Biases are prejudices we hold against things and people. When trying to create equity, it is important to understand what biases may exist in your organization, and how to address them. Take time to consider if eliminating those biases will mean a change in thinking or organizational culture.

4. What am I looking to maintain or grow in my current space?

When creating equity, try to understand what your organization is already doing well, and what can be done to celebrate and communicate those successes. Also consider what elements or ideas could be encouraged to grow.

5. Who needs to be involved for equity to be created?

It is important to create a team that will be able to help you in the process of creating equity. As equity affects all aspects of the organization, make sure you identify who to collaborate with throughout the process. Be mindful that no individual can represent the entire viewpoint of any particular identity, and that it should not be expected that the burden of creating equity should rest solely on those who have been previously marginalized.

6. What are some ways to effectively communicate these efforts to my organization?

Some equity creation effects may be small, and others may be more significant to organizational change. Come up with a strategy on how to introduce these changes to your users. Communicate changes, benefits, and philosophies behind the efforts. Help your users to become your biggest advocates.

7. What constraints may arise in a traditional design process while trying to bring about equity?

Before you begin the process of equity creation, try to troubleshoot potential issues and conflicts that may arise. These can result from funding, competing priorities, or internal policies. Try to find these points and create a plan to address them throughout the process. Review past actions and decisions that may have resulted in inequity.

Ask yourself:

  • How can I learn from past mistakes?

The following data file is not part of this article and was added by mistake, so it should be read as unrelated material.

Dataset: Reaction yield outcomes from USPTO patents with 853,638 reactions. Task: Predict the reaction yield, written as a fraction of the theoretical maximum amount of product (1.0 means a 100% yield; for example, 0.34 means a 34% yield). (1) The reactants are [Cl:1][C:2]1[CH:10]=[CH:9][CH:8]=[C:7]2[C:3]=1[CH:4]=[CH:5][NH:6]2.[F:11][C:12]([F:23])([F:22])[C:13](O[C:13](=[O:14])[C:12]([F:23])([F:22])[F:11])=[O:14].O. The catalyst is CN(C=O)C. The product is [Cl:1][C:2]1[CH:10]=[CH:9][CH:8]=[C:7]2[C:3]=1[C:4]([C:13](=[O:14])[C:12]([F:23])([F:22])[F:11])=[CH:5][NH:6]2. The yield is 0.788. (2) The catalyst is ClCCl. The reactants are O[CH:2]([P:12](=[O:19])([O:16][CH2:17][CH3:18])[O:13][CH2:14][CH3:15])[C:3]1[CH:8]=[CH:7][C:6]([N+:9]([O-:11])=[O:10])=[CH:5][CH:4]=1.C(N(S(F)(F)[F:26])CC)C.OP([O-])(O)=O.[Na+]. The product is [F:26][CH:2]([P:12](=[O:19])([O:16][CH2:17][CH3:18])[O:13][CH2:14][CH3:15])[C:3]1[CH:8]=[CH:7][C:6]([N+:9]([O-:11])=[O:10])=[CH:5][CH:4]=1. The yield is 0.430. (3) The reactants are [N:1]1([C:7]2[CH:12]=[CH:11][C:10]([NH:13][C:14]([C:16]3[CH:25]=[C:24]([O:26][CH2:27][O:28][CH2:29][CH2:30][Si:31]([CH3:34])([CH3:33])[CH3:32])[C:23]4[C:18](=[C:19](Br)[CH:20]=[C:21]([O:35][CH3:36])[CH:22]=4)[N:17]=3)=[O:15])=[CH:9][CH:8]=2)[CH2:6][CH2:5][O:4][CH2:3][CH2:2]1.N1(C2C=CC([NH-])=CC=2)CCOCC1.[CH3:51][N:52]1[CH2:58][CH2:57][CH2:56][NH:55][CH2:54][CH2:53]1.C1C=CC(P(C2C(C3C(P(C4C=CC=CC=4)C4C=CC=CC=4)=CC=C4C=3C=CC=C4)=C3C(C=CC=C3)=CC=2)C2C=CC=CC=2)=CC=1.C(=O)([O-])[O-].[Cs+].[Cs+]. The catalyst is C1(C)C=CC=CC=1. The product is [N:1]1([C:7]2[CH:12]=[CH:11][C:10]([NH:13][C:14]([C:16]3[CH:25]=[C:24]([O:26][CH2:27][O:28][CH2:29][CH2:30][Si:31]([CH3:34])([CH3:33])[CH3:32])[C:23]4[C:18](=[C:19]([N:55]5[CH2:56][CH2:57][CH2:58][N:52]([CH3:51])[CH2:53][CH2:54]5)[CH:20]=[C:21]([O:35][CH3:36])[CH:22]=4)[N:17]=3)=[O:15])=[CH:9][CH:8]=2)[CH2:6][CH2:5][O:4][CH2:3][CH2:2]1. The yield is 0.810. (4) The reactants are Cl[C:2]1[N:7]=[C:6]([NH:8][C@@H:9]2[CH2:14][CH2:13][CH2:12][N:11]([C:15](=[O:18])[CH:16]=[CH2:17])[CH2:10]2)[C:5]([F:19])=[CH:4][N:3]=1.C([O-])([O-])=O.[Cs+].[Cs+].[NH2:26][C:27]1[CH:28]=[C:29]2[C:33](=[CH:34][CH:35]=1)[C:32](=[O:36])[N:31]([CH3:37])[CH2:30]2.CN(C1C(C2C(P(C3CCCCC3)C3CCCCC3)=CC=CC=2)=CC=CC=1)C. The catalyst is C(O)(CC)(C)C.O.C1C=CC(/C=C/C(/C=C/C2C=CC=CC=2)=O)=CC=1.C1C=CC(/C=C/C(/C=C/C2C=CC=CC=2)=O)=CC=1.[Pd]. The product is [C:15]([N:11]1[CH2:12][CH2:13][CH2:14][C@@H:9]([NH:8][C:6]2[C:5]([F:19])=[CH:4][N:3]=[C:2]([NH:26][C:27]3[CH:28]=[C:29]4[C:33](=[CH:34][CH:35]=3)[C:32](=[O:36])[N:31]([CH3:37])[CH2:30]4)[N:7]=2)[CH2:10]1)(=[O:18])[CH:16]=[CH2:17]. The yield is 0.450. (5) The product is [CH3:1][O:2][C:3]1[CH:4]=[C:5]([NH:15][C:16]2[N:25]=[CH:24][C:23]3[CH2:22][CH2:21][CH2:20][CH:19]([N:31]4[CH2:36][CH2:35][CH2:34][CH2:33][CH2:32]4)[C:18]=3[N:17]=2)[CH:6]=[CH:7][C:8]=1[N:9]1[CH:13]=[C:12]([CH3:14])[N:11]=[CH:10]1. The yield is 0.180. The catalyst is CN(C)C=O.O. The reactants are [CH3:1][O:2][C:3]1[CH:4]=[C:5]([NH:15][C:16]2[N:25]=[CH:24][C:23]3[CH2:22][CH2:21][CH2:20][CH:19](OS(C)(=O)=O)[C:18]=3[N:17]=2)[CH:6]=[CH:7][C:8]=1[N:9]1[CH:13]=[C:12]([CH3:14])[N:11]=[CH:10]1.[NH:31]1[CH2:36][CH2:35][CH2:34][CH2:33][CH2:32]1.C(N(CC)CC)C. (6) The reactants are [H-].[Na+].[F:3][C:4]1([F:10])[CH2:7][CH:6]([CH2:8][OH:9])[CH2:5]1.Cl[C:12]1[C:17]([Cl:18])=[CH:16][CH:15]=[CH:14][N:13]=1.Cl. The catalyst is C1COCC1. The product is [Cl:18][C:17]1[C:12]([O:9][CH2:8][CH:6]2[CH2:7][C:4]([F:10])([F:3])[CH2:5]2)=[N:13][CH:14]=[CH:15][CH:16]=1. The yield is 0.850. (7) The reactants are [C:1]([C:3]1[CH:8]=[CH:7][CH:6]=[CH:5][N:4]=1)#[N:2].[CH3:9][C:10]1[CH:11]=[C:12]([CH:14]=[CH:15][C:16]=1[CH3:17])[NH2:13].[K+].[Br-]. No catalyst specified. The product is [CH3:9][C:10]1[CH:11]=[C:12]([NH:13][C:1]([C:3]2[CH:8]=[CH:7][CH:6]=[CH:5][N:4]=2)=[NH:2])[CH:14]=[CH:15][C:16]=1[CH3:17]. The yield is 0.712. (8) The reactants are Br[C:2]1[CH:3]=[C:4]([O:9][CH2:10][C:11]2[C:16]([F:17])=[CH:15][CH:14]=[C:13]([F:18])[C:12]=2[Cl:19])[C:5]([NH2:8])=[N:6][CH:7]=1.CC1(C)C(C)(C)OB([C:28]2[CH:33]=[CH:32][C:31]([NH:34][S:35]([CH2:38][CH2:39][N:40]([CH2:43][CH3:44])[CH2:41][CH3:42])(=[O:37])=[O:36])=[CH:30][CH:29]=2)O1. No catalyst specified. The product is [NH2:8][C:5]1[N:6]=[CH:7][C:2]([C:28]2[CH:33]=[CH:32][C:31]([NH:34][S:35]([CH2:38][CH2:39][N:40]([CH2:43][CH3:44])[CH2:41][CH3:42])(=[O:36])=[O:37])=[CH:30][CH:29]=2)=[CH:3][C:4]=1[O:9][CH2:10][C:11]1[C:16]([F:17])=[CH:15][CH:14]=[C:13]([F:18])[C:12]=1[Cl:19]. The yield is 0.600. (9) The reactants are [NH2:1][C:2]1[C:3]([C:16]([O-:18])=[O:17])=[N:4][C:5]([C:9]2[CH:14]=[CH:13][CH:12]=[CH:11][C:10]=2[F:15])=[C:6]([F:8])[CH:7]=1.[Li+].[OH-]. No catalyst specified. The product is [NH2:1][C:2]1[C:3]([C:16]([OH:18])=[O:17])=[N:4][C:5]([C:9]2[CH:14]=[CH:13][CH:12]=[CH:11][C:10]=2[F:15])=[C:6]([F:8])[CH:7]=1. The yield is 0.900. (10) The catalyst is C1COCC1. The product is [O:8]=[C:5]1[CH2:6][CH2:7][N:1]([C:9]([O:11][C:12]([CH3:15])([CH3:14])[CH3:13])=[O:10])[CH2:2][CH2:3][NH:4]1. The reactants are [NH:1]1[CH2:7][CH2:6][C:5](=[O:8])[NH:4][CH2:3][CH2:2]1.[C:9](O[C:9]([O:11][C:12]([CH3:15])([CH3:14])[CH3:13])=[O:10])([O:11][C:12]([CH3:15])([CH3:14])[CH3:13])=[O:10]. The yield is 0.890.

• What can be done differently?

8. How can we create equity for users of my workspace?

The to understand the specific user groups coming into the workplace. Try to recognize the varied identities of these users. Understand pain points in space, workstyles, and protocol that might create inequity, and try to solve for these.

9. What are the real estate and design considerations?

What are the design goals of this project? Consider elements that may affect change, such as: programming, materials, graphics and wayfinding, furniture, and communications. Create a plan of how to create equity at all levels, and how to manage these change in the new workplace.

10. How do I implement a plan for equitable design?

Every organization is different, so each plan will need to be unique to your organization. In every project, you develop goals for elements such as schedules, budgets, and design visions. Be sure to add equity to the conversation early on, so that you have a head start in creating a space that serves everyone.

What’s next?

We have provided an introduction and a series of questions to help you begin a conversation around equity in the workplace. This is an iterative process, that requires multiple stages of discovery and implementation. Involve your coworkers and leaders and seek to have an open and honest conversation. With these first steps, we can begin to create a space for all.

Have questions or want to share your thoughts? Leave a comment below!

This article is adapted from a presentation given by HLW at Future Offices New York in January 2019.  The original presentation content was developed by Michele Neptune (HLW Associate Principal and Director of Sustainability & Wellness), Kat Smith (HLW Design Strategist), and Lee Devore (HLW Associate Principal).  The content for this article was updated and written by Kat Smith and Eden Brachot (HLW Design Strategist).

[i] “Diversity, Equity, and Inclusion”. Ford Foundation, 6 Apr. 2018,

[ii] “Diversity, Equity, and Inclusion”. Ford Foundation, 6 Apr. 2018,

[iii] “Diversity, Equity, and Inclusion”. Ford Foundation, 6 Apr. 2018,